Mr. Leary is a familiar face in Lowell politics, an insurance claims manager who has served on the school board since 2007. However, he has made economic development a major focus of his campaign. He would seek grants for infrastructure and job growth; development and marketing of Cambodiatown; and work with the colleges to attract new tech businesses. In fact, he was very animated about the idea of working with Cambodian (and presumably other) businesses to identify their specific needs, and believes a key is to connect Cambodiatown with the Hamilton Canal District.
However, he also acknowledged crime problems:
I used to run… up School Street, and I would feel completely safe… But when you wake up two in the morning with fireworks, and you start to feel disturbed. – Jim Leary
Finally, he had specific ideas about easing the burden of higher education on students, including pushing more college-level classes in the high school and looking toward the State University of New York system for ways to make college low-cost.
Rady Mom came to the United States as a refugee when he was ten years old, and has been a resident for twenty years. He now runs a small acupuncture business in the Highlands and has extensive civic experience. Although he was not as specific as other candidates on his plans, he spoke with a great deal of conviction:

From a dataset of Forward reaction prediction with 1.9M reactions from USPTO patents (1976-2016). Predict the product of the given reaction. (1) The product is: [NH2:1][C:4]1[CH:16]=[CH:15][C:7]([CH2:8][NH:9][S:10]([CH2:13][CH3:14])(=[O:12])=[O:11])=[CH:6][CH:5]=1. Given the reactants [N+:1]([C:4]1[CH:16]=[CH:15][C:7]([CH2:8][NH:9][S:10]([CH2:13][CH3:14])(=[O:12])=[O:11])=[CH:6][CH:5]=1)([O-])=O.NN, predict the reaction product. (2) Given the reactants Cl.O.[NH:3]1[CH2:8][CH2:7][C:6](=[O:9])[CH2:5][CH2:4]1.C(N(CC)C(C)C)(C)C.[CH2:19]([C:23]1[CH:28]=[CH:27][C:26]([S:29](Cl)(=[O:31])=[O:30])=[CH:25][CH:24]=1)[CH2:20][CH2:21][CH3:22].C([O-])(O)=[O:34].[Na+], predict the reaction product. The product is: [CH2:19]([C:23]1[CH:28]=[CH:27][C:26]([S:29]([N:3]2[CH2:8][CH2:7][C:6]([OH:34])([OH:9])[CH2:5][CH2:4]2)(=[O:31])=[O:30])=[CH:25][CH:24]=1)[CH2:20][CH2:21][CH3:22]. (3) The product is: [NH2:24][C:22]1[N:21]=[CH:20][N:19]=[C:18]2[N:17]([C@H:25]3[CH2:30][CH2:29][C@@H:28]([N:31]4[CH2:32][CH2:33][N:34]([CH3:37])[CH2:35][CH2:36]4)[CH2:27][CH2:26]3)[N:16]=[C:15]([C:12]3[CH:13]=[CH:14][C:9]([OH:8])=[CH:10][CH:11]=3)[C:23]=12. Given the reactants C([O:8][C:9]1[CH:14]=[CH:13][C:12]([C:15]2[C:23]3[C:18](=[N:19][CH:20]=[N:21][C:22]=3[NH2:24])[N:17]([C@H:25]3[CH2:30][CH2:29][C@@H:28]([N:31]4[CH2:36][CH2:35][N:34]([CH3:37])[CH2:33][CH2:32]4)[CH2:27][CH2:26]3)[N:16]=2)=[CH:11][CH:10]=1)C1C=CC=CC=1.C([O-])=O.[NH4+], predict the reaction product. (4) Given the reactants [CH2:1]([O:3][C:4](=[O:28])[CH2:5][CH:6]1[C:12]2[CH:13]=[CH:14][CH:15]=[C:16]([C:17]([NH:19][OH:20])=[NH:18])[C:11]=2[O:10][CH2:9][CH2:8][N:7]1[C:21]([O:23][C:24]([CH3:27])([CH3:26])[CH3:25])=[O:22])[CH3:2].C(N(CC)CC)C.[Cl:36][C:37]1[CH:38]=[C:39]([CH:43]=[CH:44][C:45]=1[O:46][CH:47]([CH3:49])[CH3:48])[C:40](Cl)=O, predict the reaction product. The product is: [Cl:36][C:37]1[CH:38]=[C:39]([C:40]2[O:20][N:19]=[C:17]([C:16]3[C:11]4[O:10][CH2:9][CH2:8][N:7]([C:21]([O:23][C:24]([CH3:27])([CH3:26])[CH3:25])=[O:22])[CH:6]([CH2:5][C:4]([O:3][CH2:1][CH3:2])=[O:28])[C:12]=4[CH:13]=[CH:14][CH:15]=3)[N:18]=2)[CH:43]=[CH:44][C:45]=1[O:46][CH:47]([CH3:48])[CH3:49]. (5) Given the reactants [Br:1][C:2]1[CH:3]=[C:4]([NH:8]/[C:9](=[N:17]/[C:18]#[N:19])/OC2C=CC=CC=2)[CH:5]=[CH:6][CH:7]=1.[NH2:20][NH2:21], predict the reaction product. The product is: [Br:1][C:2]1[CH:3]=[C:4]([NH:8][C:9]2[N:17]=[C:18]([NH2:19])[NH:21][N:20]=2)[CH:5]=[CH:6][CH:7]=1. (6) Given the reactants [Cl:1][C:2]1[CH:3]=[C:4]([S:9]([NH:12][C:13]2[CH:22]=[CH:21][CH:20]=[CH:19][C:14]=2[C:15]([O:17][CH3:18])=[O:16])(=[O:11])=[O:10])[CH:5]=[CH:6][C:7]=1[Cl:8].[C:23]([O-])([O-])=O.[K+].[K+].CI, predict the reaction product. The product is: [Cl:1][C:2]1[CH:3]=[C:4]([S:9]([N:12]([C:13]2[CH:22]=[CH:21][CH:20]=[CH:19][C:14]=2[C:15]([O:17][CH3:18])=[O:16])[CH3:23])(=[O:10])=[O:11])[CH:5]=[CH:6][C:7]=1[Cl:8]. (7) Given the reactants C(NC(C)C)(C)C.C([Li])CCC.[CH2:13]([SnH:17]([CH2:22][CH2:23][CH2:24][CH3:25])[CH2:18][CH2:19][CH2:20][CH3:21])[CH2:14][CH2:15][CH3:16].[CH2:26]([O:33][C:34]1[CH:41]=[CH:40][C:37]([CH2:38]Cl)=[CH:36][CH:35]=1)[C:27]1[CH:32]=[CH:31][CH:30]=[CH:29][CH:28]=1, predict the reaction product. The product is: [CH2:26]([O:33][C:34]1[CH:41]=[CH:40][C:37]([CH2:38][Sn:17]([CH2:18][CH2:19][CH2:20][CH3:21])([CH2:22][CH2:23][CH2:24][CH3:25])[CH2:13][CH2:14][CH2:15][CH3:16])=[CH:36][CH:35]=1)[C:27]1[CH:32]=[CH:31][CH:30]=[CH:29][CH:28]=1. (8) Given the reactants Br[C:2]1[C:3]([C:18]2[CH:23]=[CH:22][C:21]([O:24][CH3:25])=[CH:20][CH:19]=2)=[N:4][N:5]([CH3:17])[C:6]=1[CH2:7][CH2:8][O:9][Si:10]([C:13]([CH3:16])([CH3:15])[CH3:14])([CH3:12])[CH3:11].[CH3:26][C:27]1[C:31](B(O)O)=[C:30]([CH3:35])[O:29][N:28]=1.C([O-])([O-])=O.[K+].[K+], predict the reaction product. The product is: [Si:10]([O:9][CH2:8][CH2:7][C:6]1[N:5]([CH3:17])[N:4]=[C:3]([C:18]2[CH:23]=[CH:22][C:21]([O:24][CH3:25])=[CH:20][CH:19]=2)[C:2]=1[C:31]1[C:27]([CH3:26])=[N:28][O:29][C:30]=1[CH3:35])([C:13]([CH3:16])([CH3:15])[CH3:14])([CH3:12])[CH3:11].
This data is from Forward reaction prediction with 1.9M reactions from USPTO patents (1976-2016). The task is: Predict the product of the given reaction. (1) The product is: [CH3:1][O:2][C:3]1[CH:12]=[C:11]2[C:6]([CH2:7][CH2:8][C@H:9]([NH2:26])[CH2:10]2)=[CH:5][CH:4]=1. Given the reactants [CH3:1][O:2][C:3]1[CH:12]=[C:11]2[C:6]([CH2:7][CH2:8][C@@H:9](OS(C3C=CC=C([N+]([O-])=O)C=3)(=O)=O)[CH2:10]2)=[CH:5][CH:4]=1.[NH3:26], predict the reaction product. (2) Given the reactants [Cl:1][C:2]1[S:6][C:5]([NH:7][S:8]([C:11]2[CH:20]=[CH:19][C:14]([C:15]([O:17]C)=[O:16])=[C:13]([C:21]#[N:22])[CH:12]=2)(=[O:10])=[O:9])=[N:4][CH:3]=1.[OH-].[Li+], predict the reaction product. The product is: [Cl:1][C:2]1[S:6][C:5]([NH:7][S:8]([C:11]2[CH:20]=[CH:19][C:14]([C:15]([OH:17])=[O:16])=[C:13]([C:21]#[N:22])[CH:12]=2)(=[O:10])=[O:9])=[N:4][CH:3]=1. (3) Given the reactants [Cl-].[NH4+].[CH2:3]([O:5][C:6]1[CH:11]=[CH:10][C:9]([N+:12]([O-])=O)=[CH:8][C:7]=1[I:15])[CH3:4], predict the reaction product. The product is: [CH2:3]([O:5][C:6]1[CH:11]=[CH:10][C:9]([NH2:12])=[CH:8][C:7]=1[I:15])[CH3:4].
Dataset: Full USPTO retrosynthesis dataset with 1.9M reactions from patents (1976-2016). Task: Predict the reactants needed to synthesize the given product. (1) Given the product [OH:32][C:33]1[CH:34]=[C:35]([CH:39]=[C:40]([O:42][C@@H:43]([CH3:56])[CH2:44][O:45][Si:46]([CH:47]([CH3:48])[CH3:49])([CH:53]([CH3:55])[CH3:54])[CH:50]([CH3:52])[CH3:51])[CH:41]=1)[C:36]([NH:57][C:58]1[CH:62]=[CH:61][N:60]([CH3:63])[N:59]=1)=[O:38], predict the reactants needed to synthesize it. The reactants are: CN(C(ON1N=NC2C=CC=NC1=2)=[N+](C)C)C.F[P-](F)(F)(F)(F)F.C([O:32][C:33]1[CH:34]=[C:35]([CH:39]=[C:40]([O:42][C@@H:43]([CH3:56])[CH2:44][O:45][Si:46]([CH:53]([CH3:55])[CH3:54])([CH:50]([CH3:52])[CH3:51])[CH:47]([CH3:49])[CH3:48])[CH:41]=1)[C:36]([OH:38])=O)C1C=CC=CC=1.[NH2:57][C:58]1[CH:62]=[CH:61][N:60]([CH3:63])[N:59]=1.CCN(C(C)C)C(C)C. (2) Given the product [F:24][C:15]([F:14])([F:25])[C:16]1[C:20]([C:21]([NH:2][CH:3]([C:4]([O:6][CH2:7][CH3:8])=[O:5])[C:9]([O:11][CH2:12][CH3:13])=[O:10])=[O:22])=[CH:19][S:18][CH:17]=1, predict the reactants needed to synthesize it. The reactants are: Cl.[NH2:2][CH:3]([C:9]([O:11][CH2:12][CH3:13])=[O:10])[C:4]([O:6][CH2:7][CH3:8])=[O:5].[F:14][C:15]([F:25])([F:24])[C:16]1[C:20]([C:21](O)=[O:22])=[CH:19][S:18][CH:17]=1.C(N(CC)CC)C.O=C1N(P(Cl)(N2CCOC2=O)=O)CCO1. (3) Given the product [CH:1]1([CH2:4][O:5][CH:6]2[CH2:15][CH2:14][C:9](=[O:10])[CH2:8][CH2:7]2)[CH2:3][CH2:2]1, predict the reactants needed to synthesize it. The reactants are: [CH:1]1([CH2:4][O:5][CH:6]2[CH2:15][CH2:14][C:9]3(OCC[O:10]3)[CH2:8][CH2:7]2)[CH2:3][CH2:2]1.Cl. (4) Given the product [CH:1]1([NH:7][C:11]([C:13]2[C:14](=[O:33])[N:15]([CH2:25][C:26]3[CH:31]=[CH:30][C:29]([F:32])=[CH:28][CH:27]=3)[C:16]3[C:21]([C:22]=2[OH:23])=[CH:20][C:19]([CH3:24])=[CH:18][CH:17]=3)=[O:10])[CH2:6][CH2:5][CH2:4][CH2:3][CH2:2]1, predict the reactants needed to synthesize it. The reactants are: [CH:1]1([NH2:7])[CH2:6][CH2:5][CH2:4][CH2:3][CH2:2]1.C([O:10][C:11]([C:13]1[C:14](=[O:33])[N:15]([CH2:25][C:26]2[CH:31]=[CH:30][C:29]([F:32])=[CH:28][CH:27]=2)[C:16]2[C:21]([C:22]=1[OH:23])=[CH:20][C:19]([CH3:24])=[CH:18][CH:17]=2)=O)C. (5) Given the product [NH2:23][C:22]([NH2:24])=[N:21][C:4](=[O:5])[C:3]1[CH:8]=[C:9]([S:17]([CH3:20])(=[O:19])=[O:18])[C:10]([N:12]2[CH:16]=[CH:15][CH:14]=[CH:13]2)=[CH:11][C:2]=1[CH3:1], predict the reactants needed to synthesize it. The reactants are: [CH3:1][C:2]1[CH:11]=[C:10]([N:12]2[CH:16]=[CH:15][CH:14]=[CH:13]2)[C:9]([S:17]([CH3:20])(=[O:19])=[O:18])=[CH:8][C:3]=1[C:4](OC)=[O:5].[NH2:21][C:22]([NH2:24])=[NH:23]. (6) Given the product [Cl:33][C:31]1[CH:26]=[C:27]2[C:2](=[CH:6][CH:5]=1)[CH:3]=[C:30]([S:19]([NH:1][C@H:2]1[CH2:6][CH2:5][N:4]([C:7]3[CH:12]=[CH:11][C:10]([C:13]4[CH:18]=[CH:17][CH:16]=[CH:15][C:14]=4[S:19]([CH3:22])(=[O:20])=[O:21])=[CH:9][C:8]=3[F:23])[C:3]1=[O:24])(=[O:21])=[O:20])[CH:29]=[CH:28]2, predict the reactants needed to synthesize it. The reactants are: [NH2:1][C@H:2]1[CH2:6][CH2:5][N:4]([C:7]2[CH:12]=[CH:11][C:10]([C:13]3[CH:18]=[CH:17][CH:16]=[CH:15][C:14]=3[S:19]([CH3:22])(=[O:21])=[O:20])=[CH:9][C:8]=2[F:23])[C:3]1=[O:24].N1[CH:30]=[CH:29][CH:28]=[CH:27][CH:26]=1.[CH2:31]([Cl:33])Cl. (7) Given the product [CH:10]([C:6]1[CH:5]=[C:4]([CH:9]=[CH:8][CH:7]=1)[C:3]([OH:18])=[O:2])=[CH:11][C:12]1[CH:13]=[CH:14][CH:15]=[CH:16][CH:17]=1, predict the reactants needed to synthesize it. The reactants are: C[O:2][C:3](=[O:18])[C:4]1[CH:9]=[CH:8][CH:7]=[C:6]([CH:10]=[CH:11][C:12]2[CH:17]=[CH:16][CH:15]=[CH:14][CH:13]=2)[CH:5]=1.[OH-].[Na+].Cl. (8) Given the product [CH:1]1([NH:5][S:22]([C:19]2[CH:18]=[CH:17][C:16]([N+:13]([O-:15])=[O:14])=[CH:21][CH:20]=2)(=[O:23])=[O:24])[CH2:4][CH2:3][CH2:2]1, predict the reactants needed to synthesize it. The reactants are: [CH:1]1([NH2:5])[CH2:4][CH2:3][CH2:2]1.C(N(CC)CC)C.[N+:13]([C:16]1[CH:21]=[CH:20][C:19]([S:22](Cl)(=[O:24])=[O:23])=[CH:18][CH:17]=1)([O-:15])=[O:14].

It is amazing to have this opportunity. Where I come from, there was none of that.
His approach to violence was somewhat different, in that he emphasized the role of working directly with schools and families in their own language. In fact, this was a repeated theme throughout the debate. He stressed creating connections between community members, between Lowell and the statehouse, and between agencies. Notably, he mentioned that he would make sure Cambodian businesspeople felt it was “OK” to reach out to the statehouse.
I have been a little surprised that Mr. Mom doesn’t share more of his experience in interviews and debates. Even the Sun mentioned, “He almost never spoke about politics, legislation or the Statehouse.” His story as a refugee is chilling, but I’d love to know more about how he’s helped guide Lowell institutions such as the Boys and Girls Club and the Cambodian Mutual Assistance Association.
It’s not that I’m a politician… First and foremost, I’m a community activist. – Rady Mom
I’m familiar with Mr. Ouellette from a number of Lowell events. He’s Lowell’s Senior Building Inspector and founded the Acre Coalition To Improve Our Neighborhood (ACTION) in 2009. He would resign from his city position if elected, but continue to attend ACTION meetings and walk the Acre. Mr. Ouellette is also focused on public safety, agreeing the community policing and anti-drug campaigns need funding, but had a unique additional perspective as a code enforcement officer:
We go in there after there’s been a shooting… and we write up all the problems in that house. …we have those people move out, because we condemn the property right on the spot, and it gives instant relief to the neighborhood. – Dave Ouellette
This perspective came up again, when Mr. Ouellette talked about a plan to give loans that could provide fire suppression sprinklers modeled on lead removal loans. Depending on the applicant, loans can be fully amortizing and may be deferred until home sale or refinance.